Why has a major retailer decided to defy a federal mandate? The owners are Christians, and they’ve decided to obey God first. Stay tuned to BreakPoint.
Earlier this month, Hobby Lobby, a Christian-owned arts-and-crafts retailer with 500 stores and 13,000 employees nationwide, announced that it would not comply with the HHS mandate.
By doing so, the company has subjected itself to fines that could amount to a staggering $1.3 million a day.
Chuck Colson warned that the day would come when Christians would have to choose between the dictates of their faith and obeying the government.
And he was right.
As we’ve previously described on Breakpoint, the HHS mandate forces employers to fully subsidize services for their employees that, for many, violate deeply held convictions. Although the media has chosen to focus exclusively on the contraception side of the mandate, under the regulations, employers must also provide coverage for sterilization and abortifacients, such as Plan B, the “morning-after pill,” and Ella, the so-called “week after pill.”
Paying for these abortion-inducing drugs is what Hobby Lobby’s owners, the Green family, object to. They’ve endeavored to run their business on Christian principles, including Sunday closures, treating employees fairly, and honoring the sanctity of life. Paying for abortifacients definitely violates those principles.
So they filed a lawsuit against HHS but, unlike plaintiffs in ten other cases, including other businesses, they were denied an injunction. While appealing the denial, they had to choose between complying with the law or refusing to comply and accepting the consequences. To their credit, they’ve chosen the latter.
But what do we need to know in light of this? Well, given the trajectory of our culture, the kind of choice the Green family was forced to make is inevitable for the rest of us too, regardless of who occupies the White House or controls Congress. This was spelled out in the Manhattan Declaration. When it spoke of the “decline in respect for religious values” in the law, it anticipated that non-compliance may be required of those of us who claim Christ.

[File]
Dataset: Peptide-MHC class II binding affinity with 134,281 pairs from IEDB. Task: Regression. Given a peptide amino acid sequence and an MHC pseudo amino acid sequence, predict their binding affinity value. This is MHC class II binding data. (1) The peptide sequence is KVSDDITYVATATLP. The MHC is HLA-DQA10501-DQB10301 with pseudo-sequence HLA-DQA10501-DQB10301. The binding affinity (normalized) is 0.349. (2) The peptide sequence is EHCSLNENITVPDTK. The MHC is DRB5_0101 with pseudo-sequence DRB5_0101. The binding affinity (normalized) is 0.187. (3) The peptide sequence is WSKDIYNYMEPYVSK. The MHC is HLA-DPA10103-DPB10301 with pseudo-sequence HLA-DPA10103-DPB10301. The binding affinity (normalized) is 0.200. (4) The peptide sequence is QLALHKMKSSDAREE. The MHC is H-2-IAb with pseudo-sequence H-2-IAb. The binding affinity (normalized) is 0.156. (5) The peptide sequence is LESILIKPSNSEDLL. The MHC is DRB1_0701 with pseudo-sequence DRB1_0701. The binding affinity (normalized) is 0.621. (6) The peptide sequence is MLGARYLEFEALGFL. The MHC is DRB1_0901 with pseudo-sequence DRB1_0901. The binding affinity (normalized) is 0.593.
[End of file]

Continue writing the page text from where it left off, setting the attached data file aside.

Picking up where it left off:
For Hobby Lobby, that time has come. It may be the first Christian-run institution to choose non-compliance with the HHS mandate, but barring a change in the law, it won’t be the last. This weekend, we’re offering a full update on the issue on BreakPoint this Week. The show features Matt Bowman from the Alliance Defending Freedom and Emily Hardman of the Beckett Fund. Listen on radio, or by coming to BreakPoint.org and clicking on this commentary.
But let’s be clear: non-compliance won’t be limited to the HHS mandate. This is the post-Christian America that Francis Schaeffer, Chuck Colson and many others predicted. For many—not all, but many American Christians, this is new and unsettling territory. We’ve become used to a society that, while officially non-sectarian, paid homage to most of their beliefs and values, even if it didn’t always live by them.
As Alexis de Tocqueville put it, “Americans combine the notions of Christianity and of liberty so intimately in their minds, that it is impossible to make them conceive the one without the other.”
This has made choosing between God and Caesar unnecessary, unless, as the struggles of the Civil Rights movement showed, you were African-American.
One of the consequences of this close identification was that, for many American Christians, our sense of identity was more shaped by our nation than by our place in the body of Christ. We conceived of ourselves as Christian Americans instead of American Christians.
Now this is in the process of changing. It’s challenging, even painful. And let me be clear: We’re not to give up on America by any stretch of the imagination. I’ve heard far too much despair from Christians since November, as if the Kingdom of God was dependent on the American ballot box.We’re called to live faithfully and courageously today; to love our neighbor and our country. And the best way to do that is to remember that we first and foremost belong to Christ. And therein, and only therein, lies the hope that gives us the courage for the tough decisions ahead.